The Key to the Riddle, a story of Hugenot days, by Margaret Simson Comrie
Also published as: A Loyal Hugenot Maid
Rating: 8 out of 10 stars
Browsing through Librivox one day, I ran across this book. I liked the reader, and generally found her choice of books to be quite good, so decided to listen to it while working on a sewing project. Well, I immediately found myself immersed in the lives of Azerole and Leon Montoux, and listened almost breathlessly to the story of their dangers, struggles, and final triumph. The author skillfully weaves an interesting story; one with strong elements of wholesome mystery and romance, some Swiss history, and the spiritual development of Azerole and her brother.
The tale begins when Azerole and Leon are driven from their peaceful home by the ruthless troops of the Duke of Austria. Footsore and on the verge of despair, they are conducted by a kind friend to the castle Brianza, where Azerole finds a cold shelter, almost forced from the lady of the castle by her friend. Her brother also finds a home nearby, and the two encourage each other in their faith, despite the trials they meet with in their homes, and the uncertainty of their parents' fate.
Azerole is puzzled by the contradictory emotions displayed by her cold, haughty mistress in the castle; and accidentally stumbles upon a mystery, hidden in the castle, and the chatelaine's heart. She enjoys teaching the little crippled ward of her mistress, Christophe, and pours out on him the love of Christ, though his guardian seems to resent her teaching at times. The trouble she is in only deepens when the son of the chatelaine returns home for a visit. The evil Abbe Tetu hunts for the secret Madame Heloise is hiding, and plots begin to form around her, her son, Azerole, and even poor crippled little Christophe. Leon too has his own troubles, and there seems little hope for a happy ending for either of them, but they are upheld by the faith that God holds "the key to the riddle" of their lives, and will only do that which is best for them.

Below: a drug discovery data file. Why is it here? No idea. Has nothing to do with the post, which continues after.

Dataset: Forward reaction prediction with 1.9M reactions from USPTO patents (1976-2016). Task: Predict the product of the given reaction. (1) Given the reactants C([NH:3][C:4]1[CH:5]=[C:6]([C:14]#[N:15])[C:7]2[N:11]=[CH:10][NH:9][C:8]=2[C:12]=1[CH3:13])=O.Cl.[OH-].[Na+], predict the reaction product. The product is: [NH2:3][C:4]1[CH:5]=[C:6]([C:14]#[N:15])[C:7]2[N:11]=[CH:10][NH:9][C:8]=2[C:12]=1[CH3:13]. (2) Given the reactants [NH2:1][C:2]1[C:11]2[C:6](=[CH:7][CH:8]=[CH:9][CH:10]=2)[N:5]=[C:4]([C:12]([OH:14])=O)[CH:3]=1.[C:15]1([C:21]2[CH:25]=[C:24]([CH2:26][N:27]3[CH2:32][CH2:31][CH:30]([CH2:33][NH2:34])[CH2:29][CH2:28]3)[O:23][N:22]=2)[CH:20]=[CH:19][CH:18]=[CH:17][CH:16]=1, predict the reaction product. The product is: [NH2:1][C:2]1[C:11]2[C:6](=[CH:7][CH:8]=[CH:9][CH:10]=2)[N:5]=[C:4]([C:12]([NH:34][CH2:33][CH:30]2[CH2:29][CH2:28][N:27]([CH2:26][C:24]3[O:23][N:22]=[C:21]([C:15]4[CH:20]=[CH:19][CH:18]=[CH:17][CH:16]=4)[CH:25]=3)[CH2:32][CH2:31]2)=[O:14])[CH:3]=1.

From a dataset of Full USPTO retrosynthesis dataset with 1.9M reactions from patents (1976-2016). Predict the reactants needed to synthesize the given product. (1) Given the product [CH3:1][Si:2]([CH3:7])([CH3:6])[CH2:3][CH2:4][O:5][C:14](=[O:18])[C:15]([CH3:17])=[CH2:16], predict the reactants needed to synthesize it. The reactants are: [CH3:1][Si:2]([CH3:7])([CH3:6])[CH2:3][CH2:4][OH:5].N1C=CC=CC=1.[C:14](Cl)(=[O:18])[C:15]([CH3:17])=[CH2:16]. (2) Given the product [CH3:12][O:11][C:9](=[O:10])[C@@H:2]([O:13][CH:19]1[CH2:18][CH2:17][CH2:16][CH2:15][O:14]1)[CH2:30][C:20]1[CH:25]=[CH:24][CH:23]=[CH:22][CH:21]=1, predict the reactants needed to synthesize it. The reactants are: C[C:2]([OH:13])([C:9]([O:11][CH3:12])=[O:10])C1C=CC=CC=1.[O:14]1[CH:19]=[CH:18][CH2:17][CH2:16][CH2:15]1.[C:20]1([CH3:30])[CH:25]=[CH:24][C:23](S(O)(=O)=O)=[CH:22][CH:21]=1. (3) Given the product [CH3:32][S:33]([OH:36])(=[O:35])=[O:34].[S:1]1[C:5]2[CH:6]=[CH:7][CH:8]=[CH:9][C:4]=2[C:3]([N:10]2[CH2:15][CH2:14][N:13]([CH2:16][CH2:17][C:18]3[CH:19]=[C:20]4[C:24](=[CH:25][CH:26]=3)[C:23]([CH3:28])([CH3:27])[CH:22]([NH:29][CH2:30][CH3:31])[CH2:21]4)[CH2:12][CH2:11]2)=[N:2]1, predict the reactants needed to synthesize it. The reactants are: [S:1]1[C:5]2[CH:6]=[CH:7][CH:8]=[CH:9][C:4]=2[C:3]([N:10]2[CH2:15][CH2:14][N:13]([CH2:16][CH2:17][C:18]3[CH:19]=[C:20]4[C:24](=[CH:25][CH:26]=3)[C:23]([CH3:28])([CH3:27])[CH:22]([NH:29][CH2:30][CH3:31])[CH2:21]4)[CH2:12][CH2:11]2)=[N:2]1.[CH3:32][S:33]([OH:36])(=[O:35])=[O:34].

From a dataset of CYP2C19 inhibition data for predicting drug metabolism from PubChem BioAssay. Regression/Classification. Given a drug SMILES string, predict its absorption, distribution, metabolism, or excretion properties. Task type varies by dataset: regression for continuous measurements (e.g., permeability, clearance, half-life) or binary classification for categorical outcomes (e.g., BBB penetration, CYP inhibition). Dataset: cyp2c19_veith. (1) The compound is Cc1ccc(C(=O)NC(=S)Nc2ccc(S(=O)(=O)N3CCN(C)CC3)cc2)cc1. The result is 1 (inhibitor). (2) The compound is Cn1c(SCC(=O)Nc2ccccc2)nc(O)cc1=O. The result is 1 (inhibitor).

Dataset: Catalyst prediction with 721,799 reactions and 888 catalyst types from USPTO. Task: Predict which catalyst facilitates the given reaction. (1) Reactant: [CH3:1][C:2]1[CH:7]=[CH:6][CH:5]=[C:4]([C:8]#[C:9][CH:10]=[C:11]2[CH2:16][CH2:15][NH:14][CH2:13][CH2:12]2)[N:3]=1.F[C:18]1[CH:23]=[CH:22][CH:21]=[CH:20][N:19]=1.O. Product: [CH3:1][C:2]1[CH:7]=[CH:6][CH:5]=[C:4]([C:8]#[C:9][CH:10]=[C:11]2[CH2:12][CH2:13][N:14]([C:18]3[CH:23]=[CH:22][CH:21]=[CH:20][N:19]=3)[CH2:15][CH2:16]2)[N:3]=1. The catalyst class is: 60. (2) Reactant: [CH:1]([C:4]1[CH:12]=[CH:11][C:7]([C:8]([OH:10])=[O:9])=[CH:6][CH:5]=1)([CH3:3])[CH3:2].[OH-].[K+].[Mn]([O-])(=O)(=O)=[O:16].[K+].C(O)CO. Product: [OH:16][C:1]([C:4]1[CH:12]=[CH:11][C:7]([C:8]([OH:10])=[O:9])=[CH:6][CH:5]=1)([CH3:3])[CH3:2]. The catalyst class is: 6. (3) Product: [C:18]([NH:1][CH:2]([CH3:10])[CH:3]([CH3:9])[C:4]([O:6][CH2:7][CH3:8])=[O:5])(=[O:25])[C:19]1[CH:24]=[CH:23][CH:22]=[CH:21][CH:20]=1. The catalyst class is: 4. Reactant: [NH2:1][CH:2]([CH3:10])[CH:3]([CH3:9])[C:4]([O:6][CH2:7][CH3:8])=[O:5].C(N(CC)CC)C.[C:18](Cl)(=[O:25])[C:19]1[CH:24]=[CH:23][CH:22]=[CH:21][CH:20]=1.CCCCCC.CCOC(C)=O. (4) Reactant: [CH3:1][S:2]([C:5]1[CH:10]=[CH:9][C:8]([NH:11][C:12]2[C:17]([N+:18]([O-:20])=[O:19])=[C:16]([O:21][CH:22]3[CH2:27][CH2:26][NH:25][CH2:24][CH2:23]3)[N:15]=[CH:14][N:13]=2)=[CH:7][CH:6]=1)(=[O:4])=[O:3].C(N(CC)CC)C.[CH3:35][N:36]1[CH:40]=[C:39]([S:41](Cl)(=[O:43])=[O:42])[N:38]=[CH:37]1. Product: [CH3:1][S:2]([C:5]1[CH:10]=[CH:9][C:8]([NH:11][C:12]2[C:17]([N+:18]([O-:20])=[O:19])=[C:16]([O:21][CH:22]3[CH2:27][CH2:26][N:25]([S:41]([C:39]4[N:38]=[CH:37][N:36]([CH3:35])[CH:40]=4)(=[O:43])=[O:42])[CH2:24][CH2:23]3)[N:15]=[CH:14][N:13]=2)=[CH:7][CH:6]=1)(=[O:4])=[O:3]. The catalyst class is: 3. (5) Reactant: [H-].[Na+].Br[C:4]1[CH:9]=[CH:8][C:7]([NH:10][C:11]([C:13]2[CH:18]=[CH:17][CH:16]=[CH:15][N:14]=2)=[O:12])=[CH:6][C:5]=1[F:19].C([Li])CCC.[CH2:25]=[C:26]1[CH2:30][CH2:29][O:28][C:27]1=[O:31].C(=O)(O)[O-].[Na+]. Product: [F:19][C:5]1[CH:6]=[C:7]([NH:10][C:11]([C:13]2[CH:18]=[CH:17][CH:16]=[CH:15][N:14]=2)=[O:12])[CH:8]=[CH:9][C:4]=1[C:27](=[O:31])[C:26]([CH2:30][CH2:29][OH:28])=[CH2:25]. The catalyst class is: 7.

A thought regarding age of readers:
While this book is certainly not perfect, it is a very enjoyable and interesting story. It is well written, and most importantly, is written from a distinctly Christian perspective. I do not recommend it for young children, but ages 14 and up will enjoy it. There is very little violence in it, but a strong element of romance. For the most part it is in the proper boundaries, but it may be wise to discuss guarding one's heart when allowing a child to read this. Just because "everything comes right in the end" doesn't mean that it always will, and many families have been made miserable because the parents are unequally yoked. A Christian girl can never be too careful in guarding her heart; especially when the young man is not a Christian. (See Chapter 15.)